CRPD Added Value ? - Seminar in Helsinki on 20-21 May 2008

Martin and Edson finally meet -->

UN Convention on the Rights of Persons with Disabilities entered into force on 3rd of May 2008, as the first UN human rights convention in the new millennium. The Center for Human Rights of Persons with Disabilities (VIKE) organized this seminar. The seminar focused on the added value of this Convention to the fight against discrimination of 650 million persons with disabilities. 200 people participated in the seminar from all over the world.

The keynote speaker was Professor Michael Stein, the Executive Director of the Harvard Project on Disability (Harvard Law School). He called this convention both human rights convention as well as development one. He discussed the issues around Article 32 (international cooperation) and attitude in two presentations respectively. His vivid examples from all over the world were very interesting. I also personally liked his non-confrontational but very logical argument. Also representatives with disabilities from the South presented their views, such as Ms. Yetnebersh Nigussie from ECDD (Ethiopian Center for Disability and Development), Mr. Ngin Saorath from CDPO (Cambodian Disabled People’s Organization) and Ms. Constance Hambwalula from ZNAPD (National Association of the Physically Disabled). Their representation was very important and could have given more space, if time allowed.

Our research team also contributed this seminar to a great extent: Edson came all the way from Uganda and activated the discussion, and others made presentations (Martin on added values from international lawyer’s perspective, Jukka on VIKE, and Hisayo on our research project). Particularly, Martin’s presentation focused on added values such as 1) process of making the Convention itself was a process of empowerment and a visibility project, 2) reasonable accommodation argument stipulated obligation to states (though watering down by the word, “reasonable”), 3) broaden the human rights agenda (not only state-individual relationships but also interpersonal relationships), 4) use of more concrete formulation (such as education and movement), 5) new structural elements (definition and general principles) and 6) procedual advances (domestic implementation, involvement of PWDs and regional organisations also as duty-bearers). The presentation Power Point files can be found in VIKE’s homepage soon: www.vike.fi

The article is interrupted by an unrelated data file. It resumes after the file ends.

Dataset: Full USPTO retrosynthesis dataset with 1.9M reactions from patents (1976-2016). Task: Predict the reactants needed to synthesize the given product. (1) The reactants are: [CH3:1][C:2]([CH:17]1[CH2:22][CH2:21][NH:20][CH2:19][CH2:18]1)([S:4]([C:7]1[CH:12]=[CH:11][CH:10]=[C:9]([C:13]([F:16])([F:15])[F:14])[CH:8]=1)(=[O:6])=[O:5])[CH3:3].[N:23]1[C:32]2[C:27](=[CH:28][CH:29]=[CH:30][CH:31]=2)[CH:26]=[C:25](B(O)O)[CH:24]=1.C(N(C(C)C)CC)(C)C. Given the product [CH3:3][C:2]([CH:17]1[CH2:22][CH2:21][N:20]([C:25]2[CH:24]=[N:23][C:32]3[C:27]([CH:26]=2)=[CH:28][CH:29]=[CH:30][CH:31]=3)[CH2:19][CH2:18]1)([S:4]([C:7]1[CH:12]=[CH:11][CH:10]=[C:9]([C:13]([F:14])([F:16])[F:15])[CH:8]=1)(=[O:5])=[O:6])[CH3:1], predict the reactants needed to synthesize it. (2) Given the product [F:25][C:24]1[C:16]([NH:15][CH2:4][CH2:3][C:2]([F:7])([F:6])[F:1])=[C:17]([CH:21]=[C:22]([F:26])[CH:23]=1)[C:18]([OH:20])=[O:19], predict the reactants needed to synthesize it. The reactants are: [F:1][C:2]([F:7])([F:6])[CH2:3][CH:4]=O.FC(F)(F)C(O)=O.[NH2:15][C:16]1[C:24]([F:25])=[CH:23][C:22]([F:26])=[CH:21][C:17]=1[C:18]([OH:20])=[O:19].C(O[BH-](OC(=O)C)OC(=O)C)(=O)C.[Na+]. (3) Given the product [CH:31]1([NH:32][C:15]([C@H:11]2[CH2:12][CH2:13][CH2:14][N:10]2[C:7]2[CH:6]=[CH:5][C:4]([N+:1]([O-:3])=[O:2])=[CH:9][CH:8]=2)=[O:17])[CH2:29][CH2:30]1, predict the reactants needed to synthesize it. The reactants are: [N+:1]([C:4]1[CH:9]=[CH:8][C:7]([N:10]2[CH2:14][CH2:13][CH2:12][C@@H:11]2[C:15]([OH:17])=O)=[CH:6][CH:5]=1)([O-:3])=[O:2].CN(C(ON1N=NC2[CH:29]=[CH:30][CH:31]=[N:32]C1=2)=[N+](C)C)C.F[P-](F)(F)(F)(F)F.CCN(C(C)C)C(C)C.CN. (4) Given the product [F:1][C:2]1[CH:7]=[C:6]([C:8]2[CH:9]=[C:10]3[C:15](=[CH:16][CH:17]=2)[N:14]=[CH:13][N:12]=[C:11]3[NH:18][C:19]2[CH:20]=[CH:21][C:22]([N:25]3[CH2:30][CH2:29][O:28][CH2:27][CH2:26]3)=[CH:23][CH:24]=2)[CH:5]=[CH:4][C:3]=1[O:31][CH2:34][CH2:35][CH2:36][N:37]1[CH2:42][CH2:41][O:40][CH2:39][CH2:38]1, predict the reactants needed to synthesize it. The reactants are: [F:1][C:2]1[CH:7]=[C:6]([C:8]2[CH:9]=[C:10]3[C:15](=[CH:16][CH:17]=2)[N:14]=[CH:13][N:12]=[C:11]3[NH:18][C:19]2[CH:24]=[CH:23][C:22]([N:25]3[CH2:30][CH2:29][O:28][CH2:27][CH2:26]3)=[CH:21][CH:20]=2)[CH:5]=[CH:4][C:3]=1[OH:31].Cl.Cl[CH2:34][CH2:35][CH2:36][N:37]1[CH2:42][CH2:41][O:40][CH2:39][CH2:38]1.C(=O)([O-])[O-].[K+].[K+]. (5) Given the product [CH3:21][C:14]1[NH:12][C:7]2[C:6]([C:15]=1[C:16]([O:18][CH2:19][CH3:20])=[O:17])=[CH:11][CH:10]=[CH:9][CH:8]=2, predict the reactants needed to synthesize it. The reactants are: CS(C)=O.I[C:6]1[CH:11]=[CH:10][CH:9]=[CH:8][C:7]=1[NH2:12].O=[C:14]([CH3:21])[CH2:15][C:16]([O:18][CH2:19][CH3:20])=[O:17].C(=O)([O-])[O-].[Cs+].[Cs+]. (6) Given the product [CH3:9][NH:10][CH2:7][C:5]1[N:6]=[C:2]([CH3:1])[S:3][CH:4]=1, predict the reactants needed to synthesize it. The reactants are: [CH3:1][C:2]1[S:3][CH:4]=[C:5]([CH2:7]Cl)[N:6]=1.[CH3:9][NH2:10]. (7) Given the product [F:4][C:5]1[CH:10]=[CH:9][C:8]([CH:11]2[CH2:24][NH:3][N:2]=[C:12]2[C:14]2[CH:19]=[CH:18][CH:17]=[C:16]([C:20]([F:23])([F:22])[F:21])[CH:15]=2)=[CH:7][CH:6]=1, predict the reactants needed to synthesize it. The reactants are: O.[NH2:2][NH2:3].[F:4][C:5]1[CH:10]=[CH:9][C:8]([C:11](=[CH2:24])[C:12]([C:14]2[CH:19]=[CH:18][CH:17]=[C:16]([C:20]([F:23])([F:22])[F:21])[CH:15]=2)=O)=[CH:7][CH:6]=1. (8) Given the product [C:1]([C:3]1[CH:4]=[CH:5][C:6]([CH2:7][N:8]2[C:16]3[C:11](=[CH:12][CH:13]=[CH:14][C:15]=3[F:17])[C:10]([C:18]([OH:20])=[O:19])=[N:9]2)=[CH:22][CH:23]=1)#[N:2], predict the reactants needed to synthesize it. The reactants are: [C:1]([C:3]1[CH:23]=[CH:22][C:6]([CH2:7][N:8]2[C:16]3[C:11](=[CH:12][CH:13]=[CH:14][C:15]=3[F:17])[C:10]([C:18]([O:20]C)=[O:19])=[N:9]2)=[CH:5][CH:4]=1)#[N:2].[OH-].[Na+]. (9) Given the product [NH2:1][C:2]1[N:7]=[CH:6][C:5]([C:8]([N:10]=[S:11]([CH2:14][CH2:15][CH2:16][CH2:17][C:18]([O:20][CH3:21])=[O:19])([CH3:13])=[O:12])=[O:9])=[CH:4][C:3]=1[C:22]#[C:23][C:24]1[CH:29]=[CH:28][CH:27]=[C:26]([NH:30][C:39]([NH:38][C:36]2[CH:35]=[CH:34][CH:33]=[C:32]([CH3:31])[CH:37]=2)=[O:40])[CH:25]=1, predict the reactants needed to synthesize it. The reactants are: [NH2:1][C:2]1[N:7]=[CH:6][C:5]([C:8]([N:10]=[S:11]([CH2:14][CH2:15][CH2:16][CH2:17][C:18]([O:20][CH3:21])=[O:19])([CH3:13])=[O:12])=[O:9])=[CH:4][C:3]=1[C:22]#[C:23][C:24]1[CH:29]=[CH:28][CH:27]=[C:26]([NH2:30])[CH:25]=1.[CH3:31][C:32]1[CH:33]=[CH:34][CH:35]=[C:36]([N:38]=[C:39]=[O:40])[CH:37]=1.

We met many interesting people to continue our discussion even outside of the seminar room! We are excited to continue our discussion for the implementation of the Convention in our world. Our warm thanks to the organiser of this seminar.


Ugandan Disability Movement: Political Achievements and Social Challenges of WWDs

Shopkeeper with disability in the market area ->

Group picture taken in the internally displaced people’s camp at Gulu district -->

By Hisayo Katsui

I had the great opportunity to visit Uganda in January-February 2008 for my research work on human rights-based approach to development cooperation. My special focus is on the rights of women with disabilities (WWDs), particularly deaf women, in development cooperation activities of disabled people’s organisations (DPOs). In this article, I would like to summarise two aspects of disability movement in Uganda: political achievement and the reality of WWDs on the ground.

Uganda is famous for the development of disability movement in terms of its politics. The rights of disabled people are specifically stipulated already in the Constitution of 1995 as follows, “Persons with disabilities have a right to respect and human dignity and the State and society shall take appropriate measures to ensure that they realize their full mental and physical potential.” Concrete positive changes, for instance, have taken place in creating political space for disabled representatives. After the enactment of the Local Government Act of 1997, affirmative action has been introduced for the marginalized groups of people including women, disabled people, youth, workers and army. Since then, they are represented in Ugandan politics at all levels including Parliament. Uganda has the quota system for five Members of Parliament (MPs) who are representing people with disabilities (PWDs): Four MPs from four regions (Central, East, West, North) and one woman with disability. Their sign language interpreters and personal assistants are paid by the government. An interesting fact is that in the 2006 election, two former MPs representing PWDs stood for the mainstream positions outside of the quota framework and also passed through. Both of them are WWDs. Therefore, there are 7 MPs with disabilities in the Parliament at present. Moreover, 47,000 disabled councillors work in local government structure, of which half of them are WWDs. In 1998, the State Minister for the Elderly and Disability Affairs was created under the Ministry of Gender, Labour and Social Development. This Department vocally addresses the issues of disability though with resource constraint. In 2006, the National Disability Act was adopted which further stipulates the rights of PWDs in Uganda. In 2007, President Museveni joined the International Disability Day event and promised to meet with DPO representatives in 2008. The visibility of PWDs in the political space is outstanding achievement of the disability movement in Uganda. At this political level, it is not over-romanticising to mention that Ugandan disability movement has achieved a lot, although the introduction of the multiparty politics to some extent fragmented disability movement.